Tipperary woman settles case over care at hospitals in Dublin and Cork

By Ann O'Loughlin

A mother of two with breast cancer who sued over the care she received at two hospitals in Dublin and Cork has settled her High Court action.

Joan O’Sullivan, who has a mutation gene which means she is at higher risk of cancer, claimed she suffered an alleged delay in the diagnosis and treatment of her cancer and as a result, her life expectancy may have been reduced.

The Tipperary woman had sued St James's Hospital, Dublin claiming she suffered an alleged perforation to her bowel during an operation in 2013 which was part of a cancer preventative plan and as a result, she has claimed plans for a preventative full mastectomy were derailed.

She had also sued the HSE over her care at Cork University Hospital where she claimed an 8mm tumour in her right breast was not diagnosed when she had a scan in 2016 and when the tumour was diagnosed 522 days later it was 3cms in size.

Joan O'Sullivan. Photo: CourtPix

The settlement of the case came on the second day of the hearing. The details of the settlement are confidential. Mr Justice Michael Hanna said he was glad to hear of the settlement and he wished Ms O'Sullivan the very best.

The court had heard that since the diagnosis of her breast cancer in October last year, Ms O'Sullivan has had twenty weeks of chemotherapy and has had a right-sided mastectomy.

Joan O'Sullivan of McDonagh Court, Old Road, Cashel, Co Tipperary had sued St James's Hospital claiming in relation to the 2013 procedure there was an alleged failure to exercise reasonable care and skill and her bowel was allegedly perforated.

She had also sued the HSE claiming there was an alleged failure to identify or to heed adequately or at all a significant abnormality in an MRI scan carried out in Cork University Hospital in April 2016 and there was an allegedly delayed diagnosis of triple negative breast cancer in her right breast.

Mr Justice Hanna was told that St James's Hospital and the HSE denied claims but the HSE this week by letter admitted a breach of duty in relation to some of the care afforded at Cork University Hospital.

Her counsel Patrick Treacy SC told the court Ms O'Sullivan, who has lost members of her extended family to cancer, was diagnosed as a carrier of the BRCA1 mutation gene which means the person has a higher risk of ovarian and breast cancer.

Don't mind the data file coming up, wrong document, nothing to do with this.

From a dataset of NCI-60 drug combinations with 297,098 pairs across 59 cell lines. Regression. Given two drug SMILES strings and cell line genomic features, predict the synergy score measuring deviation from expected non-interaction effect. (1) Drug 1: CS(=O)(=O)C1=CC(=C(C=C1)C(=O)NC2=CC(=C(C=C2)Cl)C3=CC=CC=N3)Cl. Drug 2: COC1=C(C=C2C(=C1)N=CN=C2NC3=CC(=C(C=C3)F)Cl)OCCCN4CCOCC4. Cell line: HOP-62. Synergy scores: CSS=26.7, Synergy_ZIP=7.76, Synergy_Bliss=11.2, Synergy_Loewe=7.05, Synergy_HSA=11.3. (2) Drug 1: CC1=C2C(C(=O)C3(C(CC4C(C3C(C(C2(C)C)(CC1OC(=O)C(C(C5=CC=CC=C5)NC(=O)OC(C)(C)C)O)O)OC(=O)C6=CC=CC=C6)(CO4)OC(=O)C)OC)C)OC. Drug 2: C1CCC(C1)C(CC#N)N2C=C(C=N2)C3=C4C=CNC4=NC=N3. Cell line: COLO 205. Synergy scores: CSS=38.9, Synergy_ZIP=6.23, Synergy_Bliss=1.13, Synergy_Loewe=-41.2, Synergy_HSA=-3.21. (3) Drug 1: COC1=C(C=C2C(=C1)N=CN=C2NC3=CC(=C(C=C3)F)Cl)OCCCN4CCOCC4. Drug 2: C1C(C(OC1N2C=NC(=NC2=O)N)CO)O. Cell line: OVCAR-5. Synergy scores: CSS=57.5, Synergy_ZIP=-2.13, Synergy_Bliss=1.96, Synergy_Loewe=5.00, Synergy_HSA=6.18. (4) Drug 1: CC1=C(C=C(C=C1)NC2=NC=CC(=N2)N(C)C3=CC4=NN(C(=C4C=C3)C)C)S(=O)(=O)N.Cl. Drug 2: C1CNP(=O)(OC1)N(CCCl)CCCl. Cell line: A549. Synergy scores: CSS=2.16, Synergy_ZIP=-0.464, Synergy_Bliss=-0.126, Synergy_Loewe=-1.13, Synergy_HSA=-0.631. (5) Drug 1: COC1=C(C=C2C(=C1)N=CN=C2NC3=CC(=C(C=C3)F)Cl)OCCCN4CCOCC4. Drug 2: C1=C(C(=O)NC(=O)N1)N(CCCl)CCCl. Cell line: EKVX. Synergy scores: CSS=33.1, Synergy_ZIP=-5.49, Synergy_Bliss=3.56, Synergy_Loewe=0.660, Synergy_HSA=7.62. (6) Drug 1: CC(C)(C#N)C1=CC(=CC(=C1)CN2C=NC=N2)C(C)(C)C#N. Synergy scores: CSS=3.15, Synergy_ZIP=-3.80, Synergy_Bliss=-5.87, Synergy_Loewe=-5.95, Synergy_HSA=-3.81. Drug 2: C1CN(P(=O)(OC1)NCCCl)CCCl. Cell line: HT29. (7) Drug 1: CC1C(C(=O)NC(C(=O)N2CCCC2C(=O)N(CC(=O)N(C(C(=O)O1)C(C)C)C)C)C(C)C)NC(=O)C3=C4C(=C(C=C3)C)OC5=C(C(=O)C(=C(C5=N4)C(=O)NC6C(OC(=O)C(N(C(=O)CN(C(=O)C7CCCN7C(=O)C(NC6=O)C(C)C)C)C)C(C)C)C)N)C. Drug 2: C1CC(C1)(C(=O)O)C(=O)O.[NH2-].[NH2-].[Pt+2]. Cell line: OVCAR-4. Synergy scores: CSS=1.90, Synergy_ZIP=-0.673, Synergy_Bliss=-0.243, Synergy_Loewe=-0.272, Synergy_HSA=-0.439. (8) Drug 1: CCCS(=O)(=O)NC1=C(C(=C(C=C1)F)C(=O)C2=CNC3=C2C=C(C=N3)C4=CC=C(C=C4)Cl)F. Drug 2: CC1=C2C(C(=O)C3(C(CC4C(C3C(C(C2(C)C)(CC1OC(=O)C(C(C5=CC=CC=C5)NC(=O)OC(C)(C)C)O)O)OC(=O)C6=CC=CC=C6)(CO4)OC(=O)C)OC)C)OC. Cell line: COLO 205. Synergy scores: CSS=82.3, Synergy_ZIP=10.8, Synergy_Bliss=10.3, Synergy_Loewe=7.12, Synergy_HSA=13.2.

Counsel said it was decided there would be ongoing monitoring of Ms O'Sullivan at St James's Hospital and a treatment plan was put in place.

He said it was decided Ms O'Sullivan would have a procedure as an outpatient on March 6, 2013, to remove her ovaries and fallopian tubes and a double mastectomy was expected t be carried out in the autumn of 2013.

Counsel said on March 6 "tragically and unfortunately" a simple and profound error was made and it was their case that an alleged perforation of Ms O'Sullivan's bowel took place during the suturing after the laparoscopic procedure.

It was their case that the alleged perforation should not have happened and the post-op care allegedly fell below the standard of the hospital.

Mr Treacy said Ms O'Sullivan was discharged from hospital when she was in significant pain.

Days later she was admitted to another hospital feeling unwell and with a raised temperature. She was advised she had sepsis and E-coli and she had to have another operation.

Mr Treacy said Ms O'Sullivan's plans for a preventative double mastectomy in autumn 2013 were derailed as the woman was not well, had abdominal pain and she was suffering from post-traumatic stress and having flashbacks relating to the March 2013 procedure.

On October 19, 2017 she was diagnosed with cancer in the right breast. Counsel said if Ms O'Sullivan had a mastectomy in autumn 2013, she would never have developed the two lumps in her right breast.

Counsel said on April 29, 2016, Ms O'Sullivan had an MRI scan at Cork University Hospital. Counsel said it was their case that on this occasion a tumor of 8 mms wide was present in her right breast, but there was no biopsy.

When she next had a scan in October 2017 the tumour, Mr Treacy said, was 3cms in size and it was the worst type of cancer and the most aggressive and most severe. Counsel said it was their case this cancer should have been detected 522 days earlier.

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